Michigan peaking at the right time in series of meets
Timing is key.
In the sport of track and field, that statement would seem obvious, but for the No. 20 Michigan men’s track and field team, it goes much deeper.
As the coaching staff emphasizes, it’s not just about timing on the track but timing off of it, too.
For the Wolverines, who sent players to the Music City Challenge, Iowa State Classic and Kent State Qualifier, the timing of their peak couldn’t have been better — despite doing so in non-scoring events.
“This is the time of year where we’re starting to get them ready for conference and nationals,” said Michigan coach Jerry Clayton. “... You know, we’re just really excited with the way they’re coming along. They’re really focused, just training hard, and you know, it’s basically Big Ten time and NCAA Championships two weeks after that.”
Feeling comfortable with the condition of their players heading into the Big Ten Championships, the coaching staff let them loose.
As if giving an opening statement, senior thrower Joe Ellis set the first of many career-bests of the night — three times.
Walking to the circle for the Music City Challenge, Ellis notched 22.76 meters for his first attempt in the weight throw, beating his previous personal best by five centimeters.
Two throws later, and he would break it two more times. Heaving 23.28 meters and 23.30 meters, respectively, Ellis came one centimeter away from the school record set by senior thrower Grant Cartwright.
“I thought Joe did a really good job,” Clayton said. “Coming in, we knew it was going to be a really good meet with the teams that were there. So this was kind of like our last before-our-conference meet for Joe, Grant and a lot of our athletes.”
Ellis and Cartwright took first and second in the event, respectively, their third time this season doing so. Cartwright tied a season-best of 22.33 meters and posted a career-best in shot put by lobbing 19.20 meters — placing 14th nationally and putting him in contention for the 16-man NCAA Championship.
Senior thrower Andrew Liskowitz couldn’t keep up with the pace of his teammates, however. Fouling on all three of his attempts, he took this coaches’ advice to be aggressive, pulling his attempts just outside the sector.
For Clayton, Liskowitz’s performance was acceptable. Outside of a few minor adjustments, fouling out in the Music City Challenge wasn’t because of any concerning faulty technique patterns.
“It wasn’t as though he was doing a foot foul or anything,” Clayton said. “He was just pulling them a little bit. A little bit excited, had his hips rotate faster than what he had probably experienced before.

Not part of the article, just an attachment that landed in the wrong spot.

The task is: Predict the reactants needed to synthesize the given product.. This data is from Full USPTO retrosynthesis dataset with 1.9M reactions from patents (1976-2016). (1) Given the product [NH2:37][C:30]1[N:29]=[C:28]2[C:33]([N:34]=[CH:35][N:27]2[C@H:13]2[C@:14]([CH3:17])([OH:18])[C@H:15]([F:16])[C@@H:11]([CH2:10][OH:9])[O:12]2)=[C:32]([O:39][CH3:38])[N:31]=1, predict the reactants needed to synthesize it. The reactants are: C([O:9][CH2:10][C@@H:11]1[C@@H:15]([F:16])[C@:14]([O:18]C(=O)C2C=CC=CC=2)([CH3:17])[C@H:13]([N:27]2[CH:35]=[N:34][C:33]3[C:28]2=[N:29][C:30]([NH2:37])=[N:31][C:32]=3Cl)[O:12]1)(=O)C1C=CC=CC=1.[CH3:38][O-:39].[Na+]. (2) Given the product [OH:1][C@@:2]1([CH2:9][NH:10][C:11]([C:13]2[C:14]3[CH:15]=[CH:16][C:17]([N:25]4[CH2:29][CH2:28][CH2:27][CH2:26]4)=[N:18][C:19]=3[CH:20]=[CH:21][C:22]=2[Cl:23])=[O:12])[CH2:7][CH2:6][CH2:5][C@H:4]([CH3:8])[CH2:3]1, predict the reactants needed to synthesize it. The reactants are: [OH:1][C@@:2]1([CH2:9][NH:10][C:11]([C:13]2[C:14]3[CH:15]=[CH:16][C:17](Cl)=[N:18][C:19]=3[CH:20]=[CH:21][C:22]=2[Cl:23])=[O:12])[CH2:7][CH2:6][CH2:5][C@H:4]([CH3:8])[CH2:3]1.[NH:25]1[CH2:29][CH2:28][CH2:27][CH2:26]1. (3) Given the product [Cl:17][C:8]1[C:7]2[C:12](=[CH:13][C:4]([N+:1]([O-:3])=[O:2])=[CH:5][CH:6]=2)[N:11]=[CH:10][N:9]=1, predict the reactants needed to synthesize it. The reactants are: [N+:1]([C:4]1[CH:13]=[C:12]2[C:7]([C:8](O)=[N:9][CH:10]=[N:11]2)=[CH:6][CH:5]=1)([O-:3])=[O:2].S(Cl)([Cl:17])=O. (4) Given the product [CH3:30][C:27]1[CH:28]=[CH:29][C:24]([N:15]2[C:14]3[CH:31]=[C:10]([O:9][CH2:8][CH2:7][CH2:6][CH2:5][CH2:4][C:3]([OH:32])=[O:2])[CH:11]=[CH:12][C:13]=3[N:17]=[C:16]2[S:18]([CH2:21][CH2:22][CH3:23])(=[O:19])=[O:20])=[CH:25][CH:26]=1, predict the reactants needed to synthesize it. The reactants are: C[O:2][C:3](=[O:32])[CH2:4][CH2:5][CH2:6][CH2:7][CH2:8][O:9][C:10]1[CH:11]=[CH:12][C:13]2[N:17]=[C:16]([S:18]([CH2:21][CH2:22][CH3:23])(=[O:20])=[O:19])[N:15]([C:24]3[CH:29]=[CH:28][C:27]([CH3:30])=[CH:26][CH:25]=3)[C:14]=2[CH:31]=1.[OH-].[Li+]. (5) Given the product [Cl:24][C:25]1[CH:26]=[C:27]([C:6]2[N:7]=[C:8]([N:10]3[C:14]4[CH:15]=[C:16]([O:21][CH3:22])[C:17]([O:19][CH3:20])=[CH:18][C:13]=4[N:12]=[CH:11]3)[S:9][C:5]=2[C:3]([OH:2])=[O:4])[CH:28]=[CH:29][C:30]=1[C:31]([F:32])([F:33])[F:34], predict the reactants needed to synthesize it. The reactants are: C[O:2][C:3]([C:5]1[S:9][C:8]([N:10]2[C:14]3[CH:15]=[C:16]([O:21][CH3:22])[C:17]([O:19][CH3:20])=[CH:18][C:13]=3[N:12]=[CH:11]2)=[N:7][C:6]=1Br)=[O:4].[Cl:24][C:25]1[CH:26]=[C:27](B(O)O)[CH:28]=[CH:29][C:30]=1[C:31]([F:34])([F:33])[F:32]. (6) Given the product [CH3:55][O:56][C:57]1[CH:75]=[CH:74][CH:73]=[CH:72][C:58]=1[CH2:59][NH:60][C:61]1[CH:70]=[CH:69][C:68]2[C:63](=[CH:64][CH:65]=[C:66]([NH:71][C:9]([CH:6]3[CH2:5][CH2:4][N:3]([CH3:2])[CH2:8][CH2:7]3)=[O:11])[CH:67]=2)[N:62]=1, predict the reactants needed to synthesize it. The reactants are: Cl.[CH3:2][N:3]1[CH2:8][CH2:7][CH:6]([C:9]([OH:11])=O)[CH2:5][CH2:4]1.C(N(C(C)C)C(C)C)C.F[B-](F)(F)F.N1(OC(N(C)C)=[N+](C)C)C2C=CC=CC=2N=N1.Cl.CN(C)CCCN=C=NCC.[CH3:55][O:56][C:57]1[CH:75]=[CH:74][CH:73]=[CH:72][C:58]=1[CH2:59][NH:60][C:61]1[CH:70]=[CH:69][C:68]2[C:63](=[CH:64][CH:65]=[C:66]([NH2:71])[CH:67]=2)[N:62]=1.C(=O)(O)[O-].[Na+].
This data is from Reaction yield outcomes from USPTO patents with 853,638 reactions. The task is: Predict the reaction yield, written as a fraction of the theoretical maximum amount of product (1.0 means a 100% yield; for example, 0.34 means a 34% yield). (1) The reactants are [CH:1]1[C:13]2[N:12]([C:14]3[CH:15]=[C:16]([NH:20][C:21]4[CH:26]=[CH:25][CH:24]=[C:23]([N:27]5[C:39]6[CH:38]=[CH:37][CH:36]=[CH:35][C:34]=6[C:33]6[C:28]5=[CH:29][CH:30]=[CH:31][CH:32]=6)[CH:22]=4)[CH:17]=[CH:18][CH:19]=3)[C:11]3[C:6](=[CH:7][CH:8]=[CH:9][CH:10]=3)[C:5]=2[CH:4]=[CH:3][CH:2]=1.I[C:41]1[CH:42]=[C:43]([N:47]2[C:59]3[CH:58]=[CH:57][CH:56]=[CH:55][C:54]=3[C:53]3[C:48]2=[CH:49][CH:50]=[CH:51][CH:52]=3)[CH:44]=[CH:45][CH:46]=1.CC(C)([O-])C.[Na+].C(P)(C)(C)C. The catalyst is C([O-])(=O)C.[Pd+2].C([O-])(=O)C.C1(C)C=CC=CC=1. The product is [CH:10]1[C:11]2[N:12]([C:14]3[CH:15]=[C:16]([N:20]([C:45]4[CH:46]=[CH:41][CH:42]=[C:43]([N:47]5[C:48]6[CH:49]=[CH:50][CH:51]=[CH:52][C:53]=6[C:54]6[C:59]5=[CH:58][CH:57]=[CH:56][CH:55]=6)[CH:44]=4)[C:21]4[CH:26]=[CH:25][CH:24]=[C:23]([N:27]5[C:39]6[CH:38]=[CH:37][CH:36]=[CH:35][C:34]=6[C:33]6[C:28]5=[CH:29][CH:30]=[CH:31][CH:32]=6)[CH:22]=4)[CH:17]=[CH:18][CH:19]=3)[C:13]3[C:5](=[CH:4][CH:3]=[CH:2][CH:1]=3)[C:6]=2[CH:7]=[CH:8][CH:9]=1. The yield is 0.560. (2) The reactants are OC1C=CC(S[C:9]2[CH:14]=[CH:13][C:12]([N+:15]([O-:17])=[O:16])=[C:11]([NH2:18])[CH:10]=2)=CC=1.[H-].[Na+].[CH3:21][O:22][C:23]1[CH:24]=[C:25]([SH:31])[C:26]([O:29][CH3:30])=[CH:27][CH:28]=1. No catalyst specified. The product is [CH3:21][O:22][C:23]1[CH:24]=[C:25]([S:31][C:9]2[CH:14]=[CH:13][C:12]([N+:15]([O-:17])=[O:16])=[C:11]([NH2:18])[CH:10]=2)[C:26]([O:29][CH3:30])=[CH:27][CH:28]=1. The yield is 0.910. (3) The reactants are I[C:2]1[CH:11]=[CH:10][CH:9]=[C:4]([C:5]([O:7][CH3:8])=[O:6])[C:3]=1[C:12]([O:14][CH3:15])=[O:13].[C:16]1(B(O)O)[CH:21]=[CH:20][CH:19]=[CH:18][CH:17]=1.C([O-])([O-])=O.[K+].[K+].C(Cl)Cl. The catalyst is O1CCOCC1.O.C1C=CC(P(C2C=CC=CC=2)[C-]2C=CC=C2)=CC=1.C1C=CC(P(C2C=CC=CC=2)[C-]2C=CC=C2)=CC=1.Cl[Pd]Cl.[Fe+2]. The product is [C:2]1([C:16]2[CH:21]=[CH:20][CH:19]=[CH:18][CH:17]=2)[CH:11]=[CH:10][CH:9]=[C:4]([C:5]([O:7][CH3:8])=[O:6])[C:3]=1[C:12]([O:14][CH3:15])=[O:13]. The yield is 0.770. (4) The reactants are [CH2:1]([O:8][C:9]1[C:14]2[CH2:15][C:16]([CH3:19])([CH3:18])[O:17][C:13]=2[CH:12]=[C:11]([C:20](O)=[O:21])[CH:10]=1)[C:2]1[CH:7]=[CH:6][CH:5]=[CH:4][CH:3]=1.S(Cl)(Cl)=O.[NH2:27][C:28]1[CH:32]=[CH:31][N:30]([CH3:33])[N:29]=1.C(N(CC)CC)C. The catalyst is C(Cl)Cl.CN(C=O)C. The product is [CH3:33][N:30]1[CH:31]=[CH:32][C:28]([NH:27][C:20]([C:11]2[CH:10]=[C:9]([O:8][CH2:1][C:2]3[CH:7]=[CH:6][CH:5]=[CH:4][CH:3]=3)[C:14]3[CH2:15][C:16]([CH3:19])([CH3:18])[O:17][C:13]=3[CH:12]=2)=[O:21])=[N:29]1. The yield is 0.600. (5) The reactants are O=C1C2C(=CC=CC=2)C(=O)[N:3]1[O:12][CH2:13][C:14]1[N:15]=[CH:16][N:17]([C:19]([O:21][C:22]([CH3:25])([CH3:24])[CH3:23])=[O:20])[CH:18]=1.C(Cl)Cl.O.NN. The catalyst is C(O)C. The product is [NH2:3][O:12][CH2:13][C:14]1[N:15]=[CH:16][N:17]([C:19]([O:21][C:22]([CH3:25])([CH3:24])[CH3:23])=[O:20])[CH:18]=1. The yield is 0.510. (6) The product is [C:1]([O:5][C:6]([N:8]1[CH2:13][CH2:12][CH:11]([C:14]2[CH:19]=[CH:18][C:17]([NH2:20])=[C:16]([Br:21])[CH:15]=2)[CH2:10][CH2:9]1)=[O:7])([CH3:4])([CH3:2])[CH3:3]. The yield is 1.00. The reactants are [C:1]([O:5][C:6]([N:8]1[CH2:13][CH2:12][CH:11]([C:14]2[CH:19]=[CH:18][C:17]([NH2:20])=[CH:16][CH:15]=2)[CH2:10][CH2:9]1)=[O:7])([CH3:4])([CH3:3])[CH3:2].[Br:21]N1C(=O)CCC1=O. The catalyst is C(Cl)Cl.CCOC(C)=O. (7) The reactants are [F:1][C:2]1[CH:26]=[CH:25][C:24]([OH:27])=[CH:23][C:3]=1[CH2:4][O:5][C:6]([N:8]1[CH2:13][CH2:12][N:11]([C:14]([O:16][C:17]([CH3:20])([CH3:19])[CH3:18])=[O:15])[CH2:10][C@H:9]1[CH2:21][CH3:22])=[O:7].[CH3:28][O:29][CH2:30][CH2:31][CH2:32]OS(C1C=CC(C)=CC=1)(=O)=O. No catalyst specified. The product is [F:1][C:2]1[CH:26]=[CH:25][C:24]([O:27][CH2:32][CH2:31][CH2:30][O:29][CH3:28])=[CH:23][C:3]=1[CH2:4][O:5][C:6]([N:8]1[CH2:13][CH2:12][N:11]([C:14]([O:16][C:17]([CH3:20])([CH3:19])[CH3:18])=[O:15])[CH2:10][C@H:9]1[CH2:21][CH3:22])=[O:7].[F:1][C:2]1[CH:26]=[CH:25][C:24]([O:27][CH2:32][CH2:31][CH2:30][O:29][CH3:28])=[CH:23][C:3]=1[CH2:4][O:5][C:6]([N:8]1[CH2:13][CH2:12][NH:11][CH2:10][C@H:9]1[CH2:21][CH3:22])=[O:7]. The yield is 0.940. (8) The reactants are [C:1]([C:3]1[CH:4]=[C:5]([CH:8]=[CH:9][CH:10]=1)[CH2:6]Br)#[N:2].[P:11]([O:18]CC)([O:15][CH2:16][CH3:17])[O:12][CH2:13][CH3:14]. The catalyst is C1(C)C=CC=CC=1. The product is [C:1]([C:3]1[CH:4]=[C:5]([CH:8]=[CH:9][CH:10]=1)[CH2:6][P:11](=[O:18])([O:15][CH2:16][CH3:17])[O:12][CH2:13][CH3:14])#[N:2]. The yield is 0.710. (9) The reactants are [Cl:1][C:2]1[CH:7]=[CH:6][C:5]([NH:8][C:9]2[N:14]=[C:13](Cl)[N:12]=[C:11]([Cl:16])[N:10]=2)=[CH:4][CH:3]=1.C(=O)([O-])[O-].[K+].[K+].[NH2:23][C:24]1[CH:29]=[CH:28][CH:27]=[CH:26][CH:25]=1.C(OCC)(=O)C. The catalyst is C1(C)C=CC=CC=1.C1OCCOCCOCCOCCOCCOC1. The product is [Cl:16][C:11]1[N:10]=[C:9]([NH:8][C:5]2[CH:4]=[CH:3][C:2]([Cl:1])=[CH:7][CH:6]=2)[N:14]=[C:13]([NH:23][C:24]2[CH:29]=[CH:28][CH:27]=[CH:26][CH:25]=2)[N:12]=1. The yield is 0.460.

“I don’t perceive that being a big issue, this is just part of it. We get to this part of the season and we’re seeing where guys are and he’s just going after it. He was going for a big throw. Last one, we could have taken the safe throw, but I just told him, ‘Go after it,’ so we’ll make some adjustments, and we’ll get him back in line for the NCAA Championship.”
Returning to his standard long-distance races after briefly running shorter ones, fifth-year senior Ben Flanagan came into the 5,000 meters after recording a career year in cross country. Looking to beat his personal record, he not only passed it by 15 seconds — running a 13:48.58 — but broke the 14-minute barrier of the race, a notable achievement.
Senior Chase Barnett was one of four Wolverines who posted a career-best in the mile Saturday, running it in 4:02.75. Sophomores Anthony Berry and Andrew Lorant and freshman Luke Wallace also achieved the feat with times of 4:06.77, 4:08.26 and 4:12.57, respectively.
“Chase is really doing a great job,” Clayton said. “He’s dealt with some adversity and has hung in there, stayed tough mentally and really listened to what Coach Sullivan has been doing, and having his advice and everything.
“You know, we’re really pleased to see him have the success that he’s had, because of the way he’s been so focused on his training. ... Really pleased to see him starting to come into his own and at the perfect time of the year.”
Potentially the best duo in Michigan history at the triple jump, senior Kevin Stephens Jr. and freshman Daniel Butael jumped for 15.57 meters and 15.42 meters for runner-up and third place, respectively. Stephens managed to jump further than 15 meters three times in a single day — the first time of his career.
The duo made for the first time the Wolverines had two jumpers go further than 15.24 meters or 50 feet.
“Kevin, that’s really a breakthrough for him, but (assistant coach Jenni Ashcroft) done an outstanding job with him this year,” Clayton said. “And of course Daniel, being a freshman, to come into this league and really never done much of indoor track because he’s from Israel. So he’s really come in at an important time and for those two to do what they did this weekend, they’re right on time going in to what we need for the Big Ten Championships.”